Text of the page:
What Did You Read This Year?

by Paige Haefer

The High Alpha team shares their favorite books of 2018.

The key to success that many business leaders continuously preach is a simple one: Read. Books continue to be a source of knowledge and truth, the original resource that podcasts, blogs, and Linkedin long-form posts won’t ever defeat.

“Best Business Book” lists aren’t anything new. David Cancel of Drift recently shared his list of 25 Books Every Business Leader Needs to Read Now. News organizations, like Business Insider, are always sharing articles like The 10 Best Business and Leadership Books of 2018 so Far, According to Readers.

There are plenty of great lists out there to inspire your library, but I wanted to see what the folks sitting next to me every day had on their bookshelves at home and what they found inspiring in 2018.

Bad Blood: Secrets and Lies in a Silicon Valley Startup

by John Carreyrou

After breaking the story and following it to its end, investigative reporter John Carreyrou details the full inside story of the rise and collapse of Theranos, the multi-billion-dollar biotech startup.

“I chose to read Bad Blood because we work with entrepreneurs and startups every day and learn about what venture-backed companies can accomplish. At the same time, it’s a harrowing tale about no matter how persuasive and passionate someone can be, they still may not have the skills or morals to execute on an idea. It also can teach us pitfalls about how we build our companies around ideas, people, and values. It was a fascinating story, a real-life crime, and mystery drama. My kids listened to the story with me, and we discussed on our way to school each day —it was that captivating.” — Julia Kauffman, VP of HR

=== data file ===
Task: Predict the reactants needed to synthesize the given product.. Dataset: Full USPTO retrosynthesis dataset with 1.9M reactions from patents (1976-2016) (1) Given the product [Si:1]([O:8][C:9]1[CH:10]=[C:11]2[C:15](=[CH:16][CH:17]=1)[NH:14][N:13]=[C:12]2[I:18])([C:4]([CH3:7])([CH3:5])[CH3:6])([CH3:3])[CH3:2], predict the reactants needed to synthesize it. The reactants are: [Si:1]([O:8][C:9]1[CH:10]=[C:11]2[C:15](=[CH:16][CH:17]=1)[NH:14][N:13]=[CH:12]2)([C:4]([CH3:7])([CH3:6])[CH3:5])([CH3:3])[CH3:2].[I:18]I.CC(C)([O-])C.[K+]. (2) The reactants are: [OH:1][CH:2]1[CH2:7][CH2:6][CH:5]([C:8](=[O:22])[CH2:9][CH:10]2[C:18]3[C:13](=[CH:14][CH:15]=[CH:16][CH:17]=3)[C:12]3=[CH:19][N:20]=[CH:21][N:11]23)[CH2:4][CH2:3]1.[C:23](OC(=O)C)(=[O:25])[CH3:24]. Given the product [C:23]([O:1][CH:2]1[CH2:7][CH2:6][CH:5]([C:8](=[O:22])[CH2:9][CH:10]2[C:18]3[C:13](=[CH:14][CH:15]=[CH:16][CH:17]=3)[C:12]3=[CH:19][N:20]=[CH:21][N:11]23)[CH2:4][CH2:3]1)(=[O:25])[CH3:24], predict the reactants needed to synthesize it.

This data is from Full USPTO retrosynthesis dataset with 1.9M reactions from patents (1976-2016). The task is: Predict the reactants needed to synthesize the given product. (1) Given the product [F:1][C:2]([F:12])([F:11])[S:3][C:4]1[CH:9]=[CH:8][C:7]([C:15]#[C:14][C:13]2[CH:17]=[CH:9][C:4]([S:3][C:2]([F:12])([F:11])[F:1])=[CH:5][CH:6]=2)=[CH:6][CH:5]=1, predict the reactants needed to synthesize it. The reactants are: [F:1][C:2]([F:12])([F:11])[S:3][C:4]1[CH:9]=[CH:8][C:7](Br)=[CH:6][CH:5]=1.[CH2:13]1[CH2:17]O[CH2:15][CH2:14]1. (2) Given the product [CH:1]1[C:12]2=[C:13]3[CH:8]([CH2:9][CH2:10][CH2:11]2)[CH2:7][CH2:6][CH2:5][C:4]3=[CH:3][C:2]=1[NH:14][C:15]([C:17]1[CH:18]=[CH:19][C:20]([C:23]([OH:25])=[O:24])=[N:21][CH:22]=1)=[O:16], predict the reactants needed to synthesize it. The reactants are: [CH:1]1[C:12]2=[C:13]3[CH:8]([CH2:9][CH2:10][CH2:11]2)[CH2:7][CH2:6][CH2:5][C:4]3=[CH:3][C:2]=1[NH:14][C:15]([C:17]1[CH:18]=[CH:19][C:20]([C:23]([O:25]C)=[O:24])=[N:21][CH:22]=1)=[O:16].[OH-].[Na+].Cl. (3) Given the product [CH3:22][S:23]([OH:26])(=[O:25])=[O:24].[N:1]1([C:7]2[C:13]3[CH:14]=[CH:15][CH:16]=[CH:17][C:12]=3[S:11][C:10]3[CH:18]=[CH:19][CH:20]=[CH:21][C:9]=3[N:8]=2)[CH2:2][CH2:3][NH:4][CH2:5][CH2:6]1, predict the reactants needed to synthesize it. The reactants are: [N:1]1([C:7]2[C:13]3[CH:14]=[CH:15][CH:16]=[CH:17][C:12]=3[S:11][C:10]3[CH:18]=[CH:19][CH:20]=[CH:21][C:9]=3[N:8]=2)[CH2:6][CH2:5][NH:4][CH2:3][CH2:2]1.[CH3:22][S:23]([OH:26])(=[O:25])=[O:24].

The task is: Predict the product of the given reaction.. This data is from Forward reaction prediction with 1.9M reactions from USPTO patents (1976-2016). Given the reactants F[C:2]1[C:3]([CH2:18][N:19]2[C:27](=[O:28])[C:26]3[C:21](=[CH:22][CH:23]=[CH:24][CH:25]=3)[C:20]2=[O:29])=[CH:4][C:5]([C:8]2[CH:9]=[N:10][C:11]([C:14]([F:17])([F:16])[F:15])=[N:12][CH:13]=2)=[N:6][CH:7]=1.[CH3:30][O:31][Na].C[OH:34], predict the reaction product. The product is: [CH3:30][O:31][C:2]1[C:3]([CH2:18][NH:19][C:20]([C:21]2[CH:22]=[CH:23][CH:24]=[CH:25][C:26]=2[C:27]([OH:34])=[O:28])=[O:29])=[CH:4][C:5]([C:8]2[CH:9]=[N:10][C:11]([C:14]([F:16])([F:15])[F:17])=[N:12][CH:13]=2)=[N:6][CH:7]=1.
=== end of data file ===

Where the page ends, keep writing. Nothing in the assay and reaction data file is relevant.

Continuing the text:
Powerful: Building a Culture of Freedom and Responsibility

by Patty McCord

Former Chief Talent Officer of Netflix, Patty McCord dives into the Netflix Culture Deck and shares lessons learned building the prolific culture at Netflix.

“I liked it because it challenged me to rethink common misconceptions at work. 1) Be motivated by challenging work nothing else 2) Your company doesn’t owe you anything — not a raise, not a promotion, not even a job. 3) Sometimes letting employees move on is the best thing for the company and for them.” — Hope Williams, Associate HR Business Partner

Delivering Happiness: A Path to Profits, Passion, and Purpose

by Tony Hsieh

This book focuses on the company culture at Zappos, a company doing over $1B in gross merchandise sales annually. The culture at Zappos is all about valuing employee happiness and implementing practices to encourage self-improvement and change the world all while growing a successful, global brand.

“It’s a fascinating story of Zappos and how they built a company based on culture first. It explains why Tony walked away from Microsoft and a huge sum of money rather than waste a year being unhappy. Great to consider your personal happiness over success.” — Roshan Selladurai, Venture Analyst

Competing Against Luck: The Story of Innovation and Customer Choice

by Clayton Christensen and Taddy Hall

In Competing Against Luck, Clayton Christensen and his co-authors introduce the Jobs to be Done theory, which shifts the focus to understanding what jobs customers ‘hire’ a product or service to do and what progress they want to make.